Manual mode of adding dependencies helps if project customizations for enumerated literals are small, but it becomes challenging when large numbers of enumerated literals need to be created. Another challenge could be in situations where project area is configured based upon enumerated values from another system. Any change in the source system would require manual updates in RTC project area.

Programmatic way of creating enumeration dependency with their benefits:

Using available RTC APIs, challenges in UI approach can be resolved with ease. Starting step is reading dependency relationship between enumerations from any file (or any other source). An example of dependency file structure has been shared in the section below. These dependency relations are then replicated in RTC, using RTC project area xml and RTC API.

The benefits achieved with API approach are:

  • Dependency addition for larger number of enumerated attributes can be done easily.
  • Dynamic setup based on any dependency relationship available in the underlying system. This eliminates RTC admin overheads of reading values from an existing system and replicating it on RTC server and also decreasing chances of human error.
  • Reuse factor of enumeration dependency script, makes it a smart one-time investment. Multiple project areas may be easily configured for same or different enumerated dependency set.

Detailed Programmatic Solution of creating dependency amongst enumerated attributes:

RTC provides APIs using which current RTC project area process configuration can be read, modified and saved for any enumerated field setup. Details for these are described below.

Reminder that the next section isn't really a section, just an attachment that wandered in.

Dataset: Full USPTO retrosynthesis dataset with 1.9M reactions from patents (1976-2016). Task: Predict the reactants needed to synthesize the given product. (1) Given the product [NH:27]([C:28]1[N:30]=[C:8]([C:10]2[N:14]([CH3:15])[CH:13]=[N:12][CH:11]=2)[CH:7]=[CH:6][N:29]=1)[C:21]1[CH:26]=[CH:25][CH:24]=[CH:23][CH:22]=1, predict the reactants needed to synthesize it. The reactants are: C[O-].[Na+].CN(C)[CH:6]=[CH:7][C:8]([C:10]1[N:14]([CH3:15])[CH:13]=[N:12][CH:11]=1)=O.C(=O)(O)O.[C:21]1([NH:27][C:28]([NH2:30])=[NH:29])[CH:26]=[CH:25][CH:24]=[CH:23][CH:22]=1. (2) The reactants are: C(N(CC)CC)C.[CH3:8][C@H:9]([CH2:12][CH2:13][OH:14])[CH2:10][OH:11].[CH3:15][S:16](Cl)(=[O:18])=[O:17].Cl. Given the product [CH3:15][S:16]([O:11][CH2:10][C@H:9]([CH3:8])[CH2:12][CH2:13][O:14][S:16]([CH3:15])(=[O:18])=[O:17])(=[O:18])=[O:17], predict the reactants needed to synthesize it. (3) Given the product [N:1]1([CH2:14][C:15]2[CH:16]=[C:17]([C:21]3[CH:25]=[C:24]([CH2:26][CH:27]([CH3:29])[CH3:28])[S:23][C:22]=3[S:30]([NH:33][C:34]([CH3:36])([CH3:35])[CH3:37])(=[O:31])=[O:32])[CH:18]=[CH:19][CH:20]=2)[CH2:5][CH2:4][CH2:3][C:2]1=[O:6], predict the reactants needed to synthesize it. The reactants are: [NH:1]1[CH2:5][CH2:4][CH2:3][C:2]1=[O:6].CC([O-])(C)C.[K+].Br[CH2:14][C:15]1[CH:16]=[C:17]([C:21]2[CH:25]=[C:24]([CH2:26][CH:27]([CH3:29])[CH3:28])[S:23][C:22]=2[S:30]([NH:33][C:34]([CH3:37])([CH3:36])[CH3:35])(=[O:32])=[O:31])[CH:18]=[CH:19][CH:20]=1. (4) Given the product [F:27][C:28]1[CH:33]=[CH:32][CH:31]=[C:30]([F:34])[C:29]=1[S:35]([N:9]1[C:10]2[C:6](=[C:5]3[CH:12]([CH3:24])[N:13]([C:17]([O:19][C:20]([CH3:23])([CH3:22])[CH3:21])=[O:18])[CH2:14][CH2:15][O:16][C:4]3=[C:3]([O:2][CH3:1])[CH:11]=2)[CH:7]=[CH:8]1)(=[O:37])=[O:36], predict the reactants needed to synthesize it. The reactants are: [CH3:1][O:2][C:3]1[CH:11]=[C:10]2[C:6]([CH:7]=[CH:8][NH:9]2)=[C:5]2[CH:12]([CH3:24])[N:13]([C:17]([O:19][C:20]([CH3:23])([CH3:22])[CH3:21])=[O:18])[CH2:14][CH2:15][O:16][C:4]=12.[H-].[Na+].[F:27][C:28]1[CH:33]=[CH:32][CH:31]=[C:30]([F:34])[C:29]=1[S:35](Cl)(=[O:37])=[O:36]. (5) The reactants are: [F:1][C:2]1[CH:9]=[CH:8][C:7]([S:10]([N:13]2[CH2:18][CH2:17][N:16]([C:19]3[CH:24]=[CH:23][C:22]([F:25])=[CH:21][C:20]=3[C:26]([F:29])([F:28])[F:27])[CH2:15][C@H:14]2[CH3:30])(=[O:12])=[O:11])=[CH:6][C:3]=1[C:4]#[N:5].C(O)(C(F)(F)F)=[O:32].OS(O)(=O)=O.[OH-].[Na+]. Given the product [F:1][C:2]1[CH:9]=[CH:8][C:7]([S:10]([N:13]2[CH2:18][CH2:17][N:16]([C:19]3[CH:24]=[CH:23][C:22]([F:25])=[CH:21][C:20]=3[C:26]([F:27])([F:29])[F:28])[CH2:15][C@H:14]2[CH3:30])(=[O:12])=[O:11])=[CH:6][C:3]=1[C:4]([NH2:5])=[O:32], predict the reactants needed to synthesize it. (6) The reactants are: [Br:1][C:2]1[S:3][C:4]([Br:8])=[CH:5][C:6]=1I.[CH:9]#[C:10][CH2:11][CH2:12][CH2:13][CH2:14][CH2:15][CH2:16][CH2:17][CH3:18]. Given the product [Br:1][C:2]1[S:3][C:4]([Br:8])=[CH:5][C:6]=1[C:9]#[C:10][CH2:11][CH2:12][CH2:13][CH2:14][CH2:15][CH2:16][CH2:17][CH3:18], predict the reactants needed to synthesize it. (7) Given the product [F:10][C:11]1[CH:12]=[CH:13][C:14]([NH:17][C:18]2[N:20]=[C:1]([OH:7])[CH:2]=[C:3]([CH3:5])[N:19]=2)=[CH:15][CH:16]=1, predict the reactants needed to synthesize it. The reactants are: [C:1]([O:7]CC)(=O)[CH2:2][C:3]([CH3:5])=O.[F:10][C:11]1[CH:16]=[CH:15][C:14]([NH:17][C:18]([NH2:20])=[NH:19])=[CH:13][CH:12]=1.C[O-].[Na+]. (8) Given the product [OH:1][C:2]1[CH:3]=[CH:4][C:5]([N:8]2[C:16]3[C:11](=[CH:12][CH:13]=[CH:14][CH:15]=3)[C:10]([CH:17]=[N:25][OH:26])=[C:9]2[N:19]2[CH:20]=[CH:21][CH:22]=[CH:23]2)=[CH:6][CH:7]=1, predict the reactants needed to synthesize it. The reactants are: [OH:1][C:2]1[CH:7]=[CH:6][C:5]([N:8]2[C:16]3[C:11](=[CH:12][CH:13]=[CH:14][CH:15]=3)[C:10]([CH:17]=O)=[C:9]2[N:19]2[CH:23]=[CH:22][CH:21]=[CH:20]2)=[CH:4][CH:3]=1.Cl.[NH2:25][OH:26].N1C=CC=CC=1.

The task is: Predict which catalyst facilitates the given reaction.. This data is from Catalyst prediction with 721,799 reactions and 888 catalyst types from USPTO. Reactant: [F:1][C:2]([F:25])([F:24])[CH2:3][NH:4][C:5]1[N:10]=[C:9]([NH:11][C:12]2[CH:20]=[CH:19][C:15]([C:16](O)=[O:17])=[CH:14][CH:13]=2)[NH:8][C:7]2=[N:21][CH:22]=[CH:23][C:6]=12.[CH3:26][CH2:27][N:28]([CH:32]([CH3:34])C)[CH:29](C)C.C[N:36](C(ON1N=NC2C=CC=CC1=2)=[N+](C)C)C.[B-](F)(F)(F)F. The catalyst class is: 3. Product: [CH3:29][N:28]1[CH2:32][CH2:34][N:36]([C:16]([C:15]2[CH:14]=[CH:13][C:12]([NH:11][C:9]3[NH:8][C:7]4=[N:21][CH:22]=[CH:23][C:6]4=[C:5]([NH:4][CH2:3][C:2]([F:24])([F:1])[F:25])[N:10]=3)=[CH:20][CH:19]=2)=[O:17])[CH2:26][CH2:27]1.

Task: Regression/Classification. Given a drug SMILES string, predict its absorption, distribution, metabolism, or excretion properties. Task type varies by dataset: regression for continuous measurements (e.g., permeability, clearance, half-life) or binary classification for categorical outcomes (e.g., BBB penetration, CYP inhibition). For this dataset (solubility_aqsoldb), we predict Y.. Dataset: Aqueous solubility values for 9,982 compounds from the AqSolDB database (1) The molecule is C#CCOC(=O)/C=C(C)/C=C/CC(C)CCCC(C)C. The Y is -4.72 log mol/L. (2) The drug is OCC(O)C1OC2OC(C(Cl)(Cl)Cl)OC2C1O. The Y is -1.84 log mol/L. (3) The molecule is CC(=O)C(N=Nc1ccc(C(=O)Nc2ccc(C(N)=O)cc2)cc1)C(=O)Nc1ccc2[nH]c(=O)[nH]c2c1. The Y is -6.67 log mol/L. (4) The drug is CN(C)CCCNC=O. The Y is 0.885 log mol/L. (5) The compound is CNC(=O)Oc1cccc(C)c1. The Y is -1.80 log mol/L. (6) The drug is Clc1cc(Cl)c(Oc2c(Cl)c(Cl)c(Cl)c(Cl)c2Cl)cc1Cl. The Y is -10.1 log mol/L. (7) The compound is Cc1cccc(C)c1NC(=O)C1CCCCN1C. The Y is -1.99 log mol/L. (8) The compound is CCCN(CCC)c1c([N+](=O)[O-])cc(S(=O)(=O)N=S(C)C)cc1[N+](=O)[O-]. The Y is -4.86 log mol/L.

Reading project area XML:

Getting the XML of the project area requires following steps to be performed:

a. Getting the process area from project area handle:

First get an instance of the IProcessItemService:

IProcessItemService processItemService = (IProcessItemService)teamRepository.getClientLibrary(IProcessItemService.class);

Now, get the process area reference:

IProcessItemService processItemService = (IProcessItemService  IProcessArea processArea = (processItemService.findProcessAreas  (teamRepository.loggedInContributor(), projectAreaHandle, IProcessClientService.ALL_PROPERTIES, monitor)).get(0);

b. Get the working copy manager, and connect it to the processArea:

IWorkingCopyManager workingCopyManager = ((IProcessItemService) teamRepository.getClientLibrary  (IProcessItemService.class)).getWorkingCopyManager();  workingCopyManager.connect(processArea);

c. Get the working copy of the project area:

IProcessItemWorkingCopy processItemWorkingCopy = workingCopyManager.getWorkingCopy(processArea);  IProjectAreaWorkingCopy workingCopy = (IProjectAreaWorkingCopy) processItemWorkingCopy;

d. Now, get the project area XML from the working copy’s process specification.

IDocument document = workingCopy.getProcessSpecification();  String projectAreaXml = document.get();

Fetching dependency values from a source system:

In this example, we are assuming that the relations are present in a text file. The structure for storing the dependency relations is assumed to be:


In the text file, each row represents a part of the driver-dependent relationship. For example, in the following example, the applicable values for the ‘deftypeODC’ attribute if the literal ‘nls’ is chosen for the driver field ‘targetODC’: [translation, handling, UI, enablement, expectation].






Creating value set providers

XML representation of value set providers